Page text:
Four Counties Ring

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Passage from the Trent and Mersey Canal to the Wardle Canal passes under the bridge on the left

The Four Counties Ring is a canal ring in Cheshire, Staffordshire and Shropshire. Despite its name it only passes through three counties.

Route

The Four Counties Ring is one of the most varied narrowboat holiday routes. Highlights include the Industrial Canal Heritage of the Stoke-on-Trent potteries region, the wealthy pasturelands of Cheshire, to the stunning remote sandstone cuttings of Shropshire. This route is commonly used by holiday boaters typically taking about a week to complete[1] it is 109 miles, 94 locks and takes around 56 hours travelling. The ring traverses parts of the five canals listed below, in anti-clockwise order from Middlewich Junction:

Wardle Canal

The short Wardle Canal is normally now considered to be part of the Middlewich Branch of the Shropshire Union Canal. It is around 100 yds long and contains a bridge over the entrance and a lock. It was built in 1829 by the Trent and Mersey Canal to ensure that they retained control over the junction.[2][3]

Middlewich Branch

After passing through the environs of Middlewich, two aqueducts carry the Middlewich Branch over the A530 road and the River Wheelock. The rest of the branch is quite rural and passes through farmland and woods. It rises through Stanthorne Lock and is then crossed by the West Coast Main Line running between Crewe and Winsford. Beyond the bridge, the River Weaver is just to the west of the canal, and there are good views over Winsford Top Flash, a large lake caused by subsidence from salt extraction. It passes Church Minshull, popularised by the writer and campaigner Tom Rolt, who stopped there in his boat Cressy, before crossing over the Weaver on another aqueduct. There are two more locks, separated by a bridge carrying the Chester and Crewe Railway, after which the route reaches Barbridge Junction and the main line of the Shropshire Union Canal. The branch is 10 miles long and contains three locks, in addition to the one on the Wardle Canal.[4][3]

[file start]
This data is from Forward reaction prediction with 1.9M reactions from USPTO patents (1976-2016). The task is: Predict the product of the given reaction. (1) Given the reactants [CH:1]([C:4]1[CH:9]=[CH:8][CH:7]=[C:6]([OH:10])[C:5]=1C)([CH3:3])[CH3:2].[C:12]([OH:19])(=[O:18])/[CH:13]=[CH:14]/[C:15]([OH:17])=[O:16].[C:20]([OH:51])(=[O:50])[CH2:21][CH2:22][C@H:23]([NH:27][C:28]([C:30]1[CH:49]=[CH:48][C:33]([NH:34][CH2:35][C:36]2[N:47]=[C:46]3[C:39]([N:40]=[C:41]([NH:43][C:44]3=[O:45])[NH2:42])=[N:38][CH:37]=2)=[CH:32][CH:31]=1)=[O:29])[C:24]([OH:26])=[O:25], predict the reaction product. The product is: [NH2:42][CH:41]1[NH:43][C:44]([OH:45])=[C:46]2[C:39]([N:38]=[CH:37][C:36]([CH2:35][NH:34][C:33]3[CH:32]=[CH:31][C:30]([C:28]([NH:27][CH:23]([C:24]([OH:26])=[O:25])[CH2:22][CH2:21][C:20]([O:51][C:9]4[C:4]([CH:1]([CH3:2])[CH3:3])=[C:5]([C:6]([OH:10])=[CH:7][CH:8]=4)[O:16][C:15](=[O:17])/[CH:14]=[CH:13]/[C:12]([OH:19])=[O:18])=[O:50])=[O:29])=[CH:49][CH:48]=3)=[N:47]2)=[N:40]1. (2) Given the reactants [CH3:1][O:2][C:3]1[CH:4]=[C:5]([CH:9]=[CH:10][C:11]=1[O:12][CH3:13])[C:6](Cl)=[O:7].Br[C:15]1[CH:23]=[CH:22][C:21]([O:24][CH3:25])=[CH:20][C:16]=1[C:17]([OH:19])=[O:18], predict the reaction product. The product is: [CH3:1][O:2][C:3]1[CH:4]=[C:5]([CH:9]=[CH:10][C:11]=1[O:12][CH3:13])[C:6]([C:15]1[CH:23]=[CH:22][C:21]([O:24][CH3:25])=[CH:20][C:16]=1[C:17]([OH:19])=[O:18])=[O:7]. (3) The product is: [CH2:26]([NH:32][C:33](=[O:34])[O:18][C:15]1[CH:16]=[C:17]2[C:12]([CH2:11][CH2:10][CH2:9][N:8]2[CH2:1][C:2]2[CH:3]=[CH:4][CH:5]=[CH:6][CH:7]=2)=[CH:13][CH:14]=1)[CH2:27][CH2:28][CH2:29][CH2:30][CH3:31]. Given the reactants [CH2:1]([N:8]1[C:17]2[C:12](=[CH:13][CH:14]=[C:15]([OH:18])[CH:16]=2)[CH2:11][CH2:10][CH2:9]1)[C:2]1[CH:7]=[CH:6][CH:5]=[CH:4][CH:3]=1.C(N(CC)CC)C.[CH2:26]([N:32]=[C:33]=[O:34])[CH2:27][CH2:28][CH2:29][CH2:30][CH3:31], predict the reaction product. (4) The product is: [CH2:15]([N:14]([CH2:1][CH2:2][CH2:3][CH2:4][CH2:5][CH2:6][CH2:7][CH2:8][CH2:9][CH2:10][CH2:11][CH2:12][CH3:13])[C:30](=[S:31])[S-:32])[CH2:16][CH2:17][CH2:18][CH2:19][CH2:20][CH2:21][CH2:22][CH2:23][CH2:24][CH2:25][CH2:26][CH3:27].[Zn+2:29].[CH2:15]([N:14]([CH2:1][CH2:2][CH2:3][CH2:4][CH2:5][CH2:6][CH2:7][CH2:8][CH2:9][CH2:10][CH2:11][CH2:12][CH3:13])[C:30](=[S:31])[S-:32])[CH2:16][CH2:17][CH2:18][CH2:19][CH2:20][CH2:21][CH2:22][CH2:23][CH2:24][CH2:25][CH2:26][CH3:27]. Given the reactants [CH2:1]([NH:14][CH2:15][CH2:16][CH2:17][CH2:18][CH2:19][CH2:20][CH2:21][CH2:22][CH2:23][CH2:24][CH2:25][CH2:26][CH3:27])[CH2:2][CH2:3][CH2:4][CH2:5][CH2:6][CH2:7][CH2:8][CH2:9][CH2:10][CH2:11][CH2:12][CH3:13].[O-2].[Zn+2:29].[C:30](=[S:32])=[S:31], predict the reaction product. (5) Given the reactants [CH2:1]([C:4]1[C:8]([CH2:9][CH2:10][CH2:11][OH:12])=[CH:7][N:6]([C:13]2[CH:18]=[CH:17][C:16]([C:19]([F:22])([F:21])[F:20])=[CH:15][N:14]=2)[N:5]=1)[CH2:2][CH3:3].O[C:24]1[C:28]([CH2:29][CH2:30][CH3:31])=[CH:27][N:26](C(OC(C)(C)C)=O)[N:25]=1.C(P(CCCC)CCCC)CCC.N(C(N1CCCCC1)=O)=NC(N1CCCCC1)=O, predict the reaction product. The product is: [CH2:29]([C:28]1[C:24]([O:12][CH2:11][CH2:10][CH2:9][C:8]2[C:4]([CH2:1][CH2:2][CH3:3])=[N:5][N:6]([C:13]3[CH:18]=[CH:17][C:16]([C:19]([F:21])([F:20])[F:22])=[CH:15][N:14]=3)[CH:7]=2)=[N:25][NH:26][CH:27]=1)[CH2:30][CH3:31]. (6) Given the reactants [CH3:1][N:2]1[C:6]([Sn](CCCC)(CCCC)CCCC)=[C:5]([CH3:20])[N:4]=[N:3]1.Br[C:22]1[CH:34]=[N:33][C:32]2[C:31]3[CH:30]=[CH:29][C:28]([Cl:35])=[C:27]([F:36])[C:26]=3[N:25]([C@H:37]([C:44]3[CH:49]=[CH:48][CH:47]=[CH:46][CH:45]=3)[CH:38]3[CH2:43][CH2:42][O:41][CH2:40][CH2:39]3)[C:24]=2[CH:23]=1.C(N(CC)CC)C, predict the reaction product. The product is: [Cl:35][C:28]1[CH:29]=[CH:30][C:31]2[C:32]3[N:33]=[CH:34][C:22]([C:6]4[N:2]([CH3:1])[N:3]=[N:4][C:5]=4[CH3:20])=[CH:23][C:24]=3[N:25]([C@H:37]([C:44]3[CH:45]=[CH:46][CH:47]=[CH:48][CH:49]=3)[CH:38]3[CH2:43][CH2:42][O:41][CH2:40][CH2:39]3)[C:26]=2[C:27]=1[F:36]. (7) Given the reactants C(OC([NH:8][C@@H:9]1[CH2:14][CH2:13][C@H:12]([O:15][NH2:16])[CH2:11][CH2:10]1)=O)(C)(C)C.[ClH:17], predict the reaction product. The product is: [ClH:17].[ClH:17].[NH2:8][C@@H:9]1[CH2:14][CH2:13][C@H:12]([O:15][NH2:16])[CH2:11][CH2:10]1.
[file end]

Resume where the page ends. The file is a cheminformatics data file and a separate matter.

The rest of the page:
Shropshire Union Canal

At Barbridge Junction, the Four Counties Ring turns to the left and heads to the south-east. The first section between the junction and Nantwich was originally part of the Chester Canal, built in the 1770s, but a series of amalgamations led to it becoming part of the Shropshire Union network in 1846.[5] The Chester Canal was built with locks which were nine feet wide, rather than the seven feet of the Nantwich Branch, although there are no locks between the junction and the terminal basin at Nantwich, and so the difference is not quite so obvious. After a short distance, another branch of the Shropshire Union system turns to the west at Hurleston Junction. It rises through four locks close to the junction, and has been rebranded as the Llangollen Canal. Just to the north of Nantwich is the basin where the Chester Canal terminated before the building of the Birmingham and Liverpool Junction Canal to Autherley Junction. This was a narrow canal, and so the locks and bridge holes are again seven feet wide.[6][7]

The Birmingham and Liverpool Junction Canal was not opened until 1835, by which time canals were not built to follow the contours as the early ones had done, and the route consists of fairly straight sections with locks grouped into flights. It crosses over the A534 road near Nantwich, but passes to the west of the main centre of population. It passes under the Nantwich to Whitchurch railway line, and then rises through two locks at Hack Green. At Audlem, 15 locks raise the level of the canal by 93 ft and another five at Adderley ascend through 31 ft. The open countryside is briefly interrupted by the town of Market Drayton, where the run-down wharf has been rejuvenated.[8]